On Keeping a Rehearsal Moving
I recently found myself giving some advice about running a rehearsal to the effect that it is more important to move onto the next activity at the scheduled time than it is to complete the task in hand. And as I drew breath to say why I would recommend this, I realised that it's exactly the kind of thing to blog about: simple on the surface, but more interesting the longer you think about it.
So to start with the more simple and obvious advantages to moving on:
- You get regular opportunities to refresh people's attention with a new activity or repertoire focus.
- You deliver the balanced set of activities you intended to deliver when you wrote your schedule.
- You don't have to skimp, rush or omit activities later scheduled for the later parts of the session. This is particularly pertinent for the last section of the rehearsal where the singers are most likely to get the benefit from the end effect.
- You personally get the benefit of the end effect as you head towards the close of each item on your schedule.
- As a result, you activate high-quality background processing over the full range of activities you have given quality attention to in your plan.
There are also some specific disadvantages to staying with a task beyond its scheduled time, quite apart from the simple loss of the advantages:
- You are more likely to find yourself flogging a dead horse - if your chosen rehearsal tactic hasn't achieved your aim within the time you allotted for it, you need to stop and rethink your approach.
- You get diminishing returns on an activity as novelty wears off.
- Your rehearsals rapidly become subject to Parkinson's Law, since the lack of hard deadlines within the overall session gives space for people to take longer and longer to achieve things.
Underneath these observations there are some rather more subtle thoughts.
First, there is the nature of the 'task'. In many ways, the work of the choral rehearsal is never done. Whatever you achieve in a particular session, you can't just leave it there as a static achievement and expect to find it just as it was next time you go back to it. Musical skills and musical memories are complex, dynamic things, subject both to growth and decay. Things placed in short-term memory need reinforcement to shift into longer-term memory; other things half-learned one day will emerge more fully-formed after a night's sleep.
So, the very notion of 'completing the task' is somewhat problematic. However much or little we achieve today, we will need to revisit in the future. Or, if the performance is upon us, we will have to make the best of what we have achieved to date. 'Readiness' is always a relative term in the performance arts.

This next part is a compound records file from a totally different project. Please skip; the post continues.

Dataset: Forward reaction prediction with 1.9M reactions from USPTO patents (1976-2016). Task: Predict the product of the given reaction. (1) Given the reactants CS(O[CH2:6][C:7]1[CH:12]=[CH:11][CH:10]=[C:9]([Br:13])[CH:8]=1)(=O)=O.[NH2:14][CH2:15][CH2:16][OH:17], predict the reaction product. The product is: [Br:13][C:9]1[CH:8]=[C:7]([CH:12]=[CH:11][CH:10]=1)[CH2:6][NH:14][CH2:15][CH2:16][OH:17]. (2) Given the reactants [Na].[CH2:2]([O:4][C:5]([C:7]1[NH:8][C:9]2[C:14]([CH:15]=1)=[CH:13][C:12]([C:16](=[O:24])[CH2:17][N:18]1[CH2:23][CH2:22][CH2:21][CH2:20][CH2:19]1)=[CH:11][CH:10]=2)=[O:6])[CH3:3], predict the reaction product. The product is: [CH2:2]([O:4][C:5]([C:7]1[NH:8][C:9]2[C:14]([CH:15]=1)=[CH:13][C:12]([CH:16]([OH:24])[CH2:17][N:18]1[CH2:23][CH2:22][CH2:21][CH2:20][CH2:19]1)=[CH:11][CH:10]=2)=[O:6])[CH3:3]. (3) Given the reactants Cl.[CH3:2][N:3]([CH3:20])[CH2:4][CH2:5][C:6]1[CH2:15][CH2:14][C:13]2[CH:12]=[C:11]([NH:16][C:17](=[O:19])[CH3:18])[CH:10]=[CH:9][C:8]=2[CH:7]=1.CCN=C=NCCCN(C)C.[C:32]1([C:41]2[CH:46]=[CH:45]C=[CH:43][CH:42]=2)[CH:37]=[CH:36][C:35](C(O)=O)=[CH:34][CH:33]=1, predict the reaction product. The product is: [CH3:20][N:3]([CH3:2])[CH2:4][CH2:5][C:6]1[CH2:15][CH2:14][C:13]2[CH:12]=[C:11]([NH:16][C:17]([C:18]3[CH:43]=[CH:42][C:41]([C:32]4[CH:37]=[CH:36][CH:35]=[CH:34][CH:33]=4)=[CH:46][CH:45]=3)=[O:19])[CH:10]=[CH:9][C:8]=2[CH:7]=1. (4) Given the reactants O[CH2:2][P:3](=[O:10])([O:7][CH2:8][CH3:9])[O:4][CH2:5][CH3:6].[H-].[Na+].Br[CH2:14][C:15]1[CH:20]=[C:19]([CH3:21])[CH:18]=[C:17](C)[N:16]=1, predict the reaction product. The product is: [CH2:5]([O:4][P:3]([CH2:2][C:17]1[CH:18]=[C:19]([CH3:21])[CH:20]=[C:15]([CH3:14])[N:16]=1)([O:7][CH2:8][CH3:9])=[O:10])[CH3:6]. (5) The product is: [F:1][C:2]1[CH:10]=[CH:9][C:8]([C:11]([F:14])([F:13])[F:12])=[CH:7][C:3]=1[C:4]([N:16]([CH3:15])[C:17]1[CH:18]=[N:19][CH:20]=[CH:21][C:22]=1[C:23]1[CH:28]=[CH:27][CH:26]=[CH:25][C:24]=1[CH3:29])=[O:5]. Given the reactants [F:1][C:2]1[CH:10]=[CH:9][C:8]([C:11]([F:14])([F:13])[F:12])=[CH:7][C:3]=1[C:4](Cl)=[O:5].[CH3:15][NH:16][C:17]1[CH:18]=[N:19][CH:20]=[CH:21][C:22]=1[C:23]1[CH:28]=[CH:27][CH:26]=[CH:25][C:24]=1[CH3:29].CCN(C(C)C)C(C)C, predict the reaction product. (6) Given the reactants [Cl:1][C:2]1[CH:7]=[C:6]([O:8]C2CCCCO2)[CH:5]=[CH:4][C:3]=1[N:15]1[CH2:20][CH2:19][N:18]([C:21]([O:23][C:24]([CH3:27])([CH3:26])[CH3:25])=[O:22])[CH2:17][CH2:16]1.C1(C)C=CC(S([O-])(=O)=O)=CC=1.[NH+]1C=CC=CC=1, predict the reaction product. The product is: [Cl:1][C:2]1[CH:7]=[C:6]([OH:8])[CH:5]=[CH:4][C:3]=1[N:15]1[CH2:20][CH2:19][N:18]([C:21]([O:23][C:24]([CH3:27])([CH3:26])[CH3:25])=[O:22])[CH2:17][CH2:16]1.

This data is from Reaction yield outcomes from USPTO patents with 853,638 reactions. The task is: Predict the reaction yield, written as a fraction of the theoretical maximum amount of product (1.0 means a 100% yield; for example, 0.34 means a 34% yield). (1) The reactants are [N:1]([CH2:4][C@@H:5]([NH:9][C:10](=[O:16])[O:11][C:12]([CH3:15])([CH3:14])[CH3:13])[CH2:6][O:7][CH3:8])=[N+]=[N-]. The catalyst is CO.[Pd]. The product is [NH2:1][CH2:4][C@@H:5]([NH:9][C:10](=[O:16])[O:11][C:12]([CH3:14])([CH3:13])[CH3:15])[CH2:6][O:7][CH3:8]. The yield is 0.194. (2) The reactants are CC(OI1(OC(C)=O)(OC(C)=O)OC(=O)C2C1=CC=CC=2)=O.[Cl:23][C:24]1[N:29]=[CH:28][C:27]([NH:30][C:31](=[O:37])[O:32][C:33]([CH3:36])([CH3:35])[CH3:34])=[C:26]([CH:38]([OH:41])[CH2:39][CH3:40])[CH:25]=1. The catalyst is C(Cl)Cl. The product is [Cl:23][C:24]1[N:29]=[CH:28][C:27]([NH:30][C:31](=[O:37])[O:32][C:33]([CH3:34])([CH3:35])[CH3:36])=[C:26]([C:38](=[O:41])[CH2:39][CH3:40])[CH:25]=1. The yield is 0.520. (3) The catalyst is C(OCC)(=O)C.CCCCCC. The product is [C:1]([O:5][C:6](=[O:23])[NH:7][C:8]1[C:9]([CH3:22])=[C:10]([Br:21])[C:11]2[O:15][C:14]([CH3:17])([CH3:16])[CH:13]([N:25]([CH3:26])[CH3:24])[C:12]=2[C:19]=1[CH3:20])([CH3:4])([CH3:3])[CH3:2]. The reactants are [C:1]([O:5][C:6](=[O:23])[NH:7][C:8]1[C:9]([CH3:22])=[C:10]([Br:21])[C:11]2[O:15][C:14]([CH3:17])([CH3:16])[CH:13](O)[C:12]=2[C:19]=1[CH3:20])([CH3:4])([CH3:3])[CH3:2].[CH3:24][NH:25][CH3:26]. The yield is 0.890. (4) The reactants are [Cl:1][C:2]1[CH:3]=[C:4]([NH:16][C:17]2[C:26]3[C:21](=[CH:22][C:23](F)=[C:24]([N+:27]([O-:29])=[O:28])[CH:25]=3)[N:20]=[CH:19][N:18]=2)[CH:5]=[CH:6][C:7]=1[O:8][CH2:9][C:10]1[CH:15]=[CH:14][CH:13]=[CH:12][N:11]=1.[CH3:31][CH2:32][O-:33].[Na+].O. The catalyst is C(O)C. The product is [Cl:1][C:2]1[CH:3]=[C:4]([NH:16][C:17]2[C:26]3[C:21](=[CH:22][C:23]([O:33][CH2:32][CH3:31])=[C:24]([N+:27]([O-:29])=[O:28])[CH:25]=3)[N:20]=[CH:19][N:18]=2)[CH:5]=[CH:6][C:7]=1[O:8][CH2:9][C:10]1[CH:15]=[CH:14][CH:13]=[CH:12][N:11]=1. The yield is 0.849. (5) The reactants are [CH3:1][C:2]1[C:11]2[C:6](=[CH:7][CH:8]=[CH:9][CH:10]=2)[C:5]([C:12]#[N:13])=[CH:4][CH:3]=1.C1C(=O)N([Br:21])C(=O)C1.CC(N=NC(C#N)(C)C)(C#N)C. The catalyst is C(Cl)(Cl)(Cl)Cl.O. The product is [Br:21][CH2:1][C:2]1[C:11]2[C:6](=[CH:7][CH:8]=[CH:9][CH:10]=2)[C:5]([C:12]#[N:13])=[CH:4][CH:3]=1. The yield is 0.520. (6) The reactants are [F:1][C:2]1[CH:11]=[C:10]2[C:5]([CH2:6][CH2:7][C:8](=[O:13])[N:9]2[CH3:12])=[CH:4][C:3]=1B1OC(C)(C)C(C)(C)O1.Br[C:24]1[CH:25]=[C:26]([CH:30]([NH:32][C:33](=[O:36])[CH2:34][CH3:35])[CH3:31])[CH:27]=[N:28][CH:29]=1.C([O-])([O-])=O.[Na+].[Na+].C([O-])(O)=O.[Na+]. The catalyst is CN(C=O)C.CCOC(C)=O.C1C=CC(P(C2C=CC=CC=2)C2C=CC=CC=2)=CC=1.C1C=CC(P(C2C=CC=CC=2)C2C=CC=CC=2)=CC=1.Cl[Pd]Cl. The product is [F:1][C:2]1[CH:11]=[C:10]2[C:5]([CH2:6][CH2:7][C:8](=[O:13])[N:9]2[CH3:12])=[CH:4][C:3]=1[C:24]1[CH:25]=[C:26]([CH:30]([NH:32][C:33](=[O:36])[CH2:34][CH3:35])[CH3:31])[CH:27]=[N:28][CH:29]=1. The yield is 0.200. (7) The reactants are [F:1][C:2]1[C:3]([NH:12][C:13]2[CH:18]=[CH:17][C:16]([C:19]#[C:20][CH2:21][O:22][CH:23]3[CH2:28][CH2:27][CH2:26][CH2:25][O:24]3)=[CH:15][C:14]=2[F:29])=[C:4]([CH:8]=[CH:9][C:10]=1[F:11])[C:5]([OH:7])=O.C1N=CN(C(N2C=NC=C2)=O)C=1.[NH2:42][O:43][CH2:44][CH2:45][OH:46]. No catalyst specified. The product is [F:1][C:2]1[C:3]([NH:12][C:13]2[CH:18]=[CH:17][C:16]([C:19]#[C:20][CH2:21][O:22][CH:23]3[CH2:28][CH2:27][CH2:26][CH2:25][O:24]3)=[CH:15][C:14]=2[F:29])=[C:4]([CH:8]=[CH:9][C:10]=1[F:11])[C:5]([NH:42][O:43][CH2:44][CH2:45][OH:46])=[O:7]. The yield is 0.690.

This in turn leads to thinking about how we define our tasks in our rehearsal planning. If we are habitually running out of time to achieve our aims, that is feedback on the planning process. We are clearly attempting too much, or underestimating the time our singers need to learn things, or choosing inefficient methods. Over time, our predictions of what we can achieve within a certain time with a certain group of singers should become more accurate. Respecting our own schedules helps us refine our scheduling skills.
The other thought is about why we would want to deliver a balanced rehearsal, without skimping or omitting bits. Partly it's about the quality of attention/prevention of weariness at the time, but it's also about activating the singers' background processing. When you wake up the morning after a rehearsal with music from last night running through your head, it's because the rehearsal has got the consciously inaccessible, ruminant part of your brain on the case. You prime the learning in the rehearsal room, but the consolidation goes on in between times.
It is therefore much more effective for learning to give quality attention to different areas within the rehearsal than to over-run on two and just touch on the other two. People's background processing function latches on to what their brain has noticed being treated as important. Rushing or skipping over something tells your brain that it doesn't need to worry its pretty little head about that, so what little you do achieve will get dumped out of short-term memory to make room for things have received proper attention. (I'm aware the brain imagery is getting strangely recursive there. I could edit that, but I find strangely recursive things strangely entertaining, so I'm not going to.)
I quite like the idea that the purpose of a rehearsal is to commandeer as much of every singer's brain as possible for the benefit of the choir. I have yet actually to write about the relationship between ignition and charisma, but this way of thinking about rehearsal is why I am planning to.